What is a food allergy?
Food allergy is the result of an immune reaction by the body to
normally harmless substances in foods. These substances are called
antigens or allergens. For a variety of reasons some children's
immune systems release antibodies and histamines in response to these
Reactions may occur within minutes of eating the allergen (Type 1
hypersensitivity), or be delayed up to 48 hours after consuming the
food (Type 4 hypersensitivity).
The release of histamines in the body may cause a variety of
Type l - occurs within 60 minutes of exposure. Reactions
- Abdominal cramps
- Difficulty in breathing
- Low blood pressure, fainting
- Itching (rashes, welts, swelling, hives)
Type 4 - occurs within hours or days of exposure and may be
dependent on the amount of allergen consumed. Reactions include:
- Eczema, dermatitis
- Asthma, hay fever, sinusitis, persistent cough, runny nose,
- Poor appetite, feeding difficulties
- Behaviour and mood changes, rocking, hyperactivity, poor
- Sleep problems
Why do allergies occur?
Typically a reaction occurs because a foreign protein (antigen or
allergen) is absorbed from the digestive system into the blood. The
production of antibodies and histamines are the body's protective
mechanism against these.
Children may inherit tendencies towards allergies. The stronger
the family history of allergies e.g. asthma, eczema, hay fever - the
earlier the child is likely to develop these.
Sensitivity may also develop when the digestive system of the
child is immature and comes into contact with new foods and
Where there is a known family history the mother should avoid
suspected foods throughout her pregnancy and breastfeeding. To avoid
the possibility of nutrient deficiencies she should consult a
registered dietitian for dietary guidance.
Breastfeeding exclusively up to the age of six months helps to
reduce the possibility of allergies developing for any child. For
infants requiring bottle feeding before the age of six months, look
for hypoallergenic (low allergy) formulas.
Care must be taken with all infants at the introduction of solids.
Because the digestive system is very immature it may allow the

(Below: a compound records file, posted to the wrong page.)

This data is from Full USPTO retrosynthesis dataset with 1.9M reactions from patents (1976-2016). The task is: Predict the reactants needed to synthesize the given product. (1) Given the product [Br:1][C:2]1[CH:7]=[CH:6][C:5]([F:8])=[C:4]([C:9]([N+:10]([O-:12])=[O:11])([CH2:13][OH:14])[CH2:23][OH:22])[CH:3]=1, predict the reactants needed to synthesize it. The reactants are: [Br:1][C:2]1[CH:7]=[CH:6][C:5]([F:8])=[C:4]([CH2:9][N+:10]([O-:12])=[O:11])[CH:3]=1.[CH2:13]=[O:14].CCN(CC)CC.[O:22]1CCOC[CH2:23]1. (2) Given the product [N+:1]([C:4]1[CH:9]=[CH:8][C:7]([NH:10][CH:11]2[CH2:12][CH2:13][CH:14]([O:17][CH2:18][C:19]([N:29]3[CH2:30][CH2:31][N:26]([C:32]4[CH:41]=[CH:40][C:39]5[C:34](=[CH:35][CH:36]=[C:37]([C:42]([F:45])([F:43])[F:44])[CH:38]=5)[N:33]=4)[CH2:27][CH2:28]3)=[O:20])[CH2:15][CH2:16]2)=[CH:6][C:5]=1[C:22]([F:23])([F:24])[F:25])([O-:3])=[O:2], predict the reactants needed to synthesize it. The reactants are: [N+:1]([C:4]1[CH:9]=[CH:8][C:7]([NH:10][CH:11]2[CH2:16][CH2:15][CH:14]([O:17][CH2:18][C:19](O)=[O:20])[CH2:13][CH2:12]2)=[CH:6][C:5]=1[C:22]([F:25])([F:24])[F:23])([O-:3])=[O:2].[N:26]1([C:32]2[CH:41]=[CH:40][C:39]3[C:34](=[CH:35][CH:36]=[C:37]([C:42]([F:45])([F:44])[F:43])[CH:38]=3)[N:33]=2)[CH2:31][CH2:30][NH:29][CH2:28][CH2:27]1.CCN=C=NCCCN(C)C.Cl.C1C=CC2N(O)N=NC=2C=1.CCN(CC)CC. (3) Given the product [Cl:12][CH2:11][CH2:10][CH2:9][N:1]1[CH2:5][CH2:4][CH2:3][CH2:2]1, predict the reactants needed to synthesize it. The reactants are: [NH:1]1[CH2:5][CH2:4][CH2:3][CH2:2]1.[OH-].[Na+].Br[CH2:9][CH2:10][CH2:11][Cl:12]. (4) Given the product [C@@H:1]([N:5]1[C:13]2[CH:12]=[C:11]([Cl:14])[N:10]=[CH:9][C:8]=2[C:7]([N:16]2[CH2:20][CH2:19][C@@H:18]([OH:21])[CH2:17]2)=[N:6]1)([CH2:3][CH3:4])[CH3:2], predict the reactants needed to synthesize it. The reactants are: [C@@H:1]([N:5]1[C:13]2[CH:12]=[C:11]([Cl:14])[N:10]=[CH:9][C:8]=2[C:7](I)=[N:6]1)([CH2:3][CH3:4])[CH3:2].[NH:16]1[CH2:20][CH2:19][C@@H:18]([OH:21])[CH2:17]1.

absorption of foreign proteins which would normally not be allowed to
pass into the blood system.
Do not be in a hurry to start feeding different foods. Introduce
one new food per week. All foods should be cooked. The least
allergenic foods to start with are rice, pears, yellow and root
By the age of 8 to 9 months start to introduce:
- Green vegetables
- Unprocessed meat and chicken
From 9 to 12 months
- Dairy e.g. plain yoghurt, cottage cheese, goats milk products
- Beans, lentils, chickpeas
- Citrus and other fruits
From 18 to 24 months
From age 3
- Peanuts, nuts
- Fish and shellfish
Avoid processed meats e.g. ham and bacon, also chocolate, spices,
colourings, artificial flavourings, fruit drinks and juices. Be
cautious with cow's milk and cheese, pork, beef, citrus fruits, and
all gluten containing grains (e.g. wheat and rye; rice and millet are
Suspect a food allergy? Here's what to do:
Your health practitioner can arrange for various skin and other
food sensitivity tests. These are not considered to be completely
reliable however and may return false negative and false positive
results in some cases. Do not depend on them completely to alter your
Careful elimination of the suspected foods give the best results
and allow for less reduction of important nutrient containing foods.
The advice of a registered dietitian is important to prevent any
nutrient deficiencies developing.
Suspected foods should be removed from the diet for four to six
weeks then reintroduced while carefully noting any recurrence of
symptoms. Introduce suspected foods one week apart to allow for
For advice and support contact your local Allergy Awareness
Association. Registered dietitians can provide dietary guidelines,
food substitute guidance, packaged and takeaway food "free from"
lists, and food additive lists.
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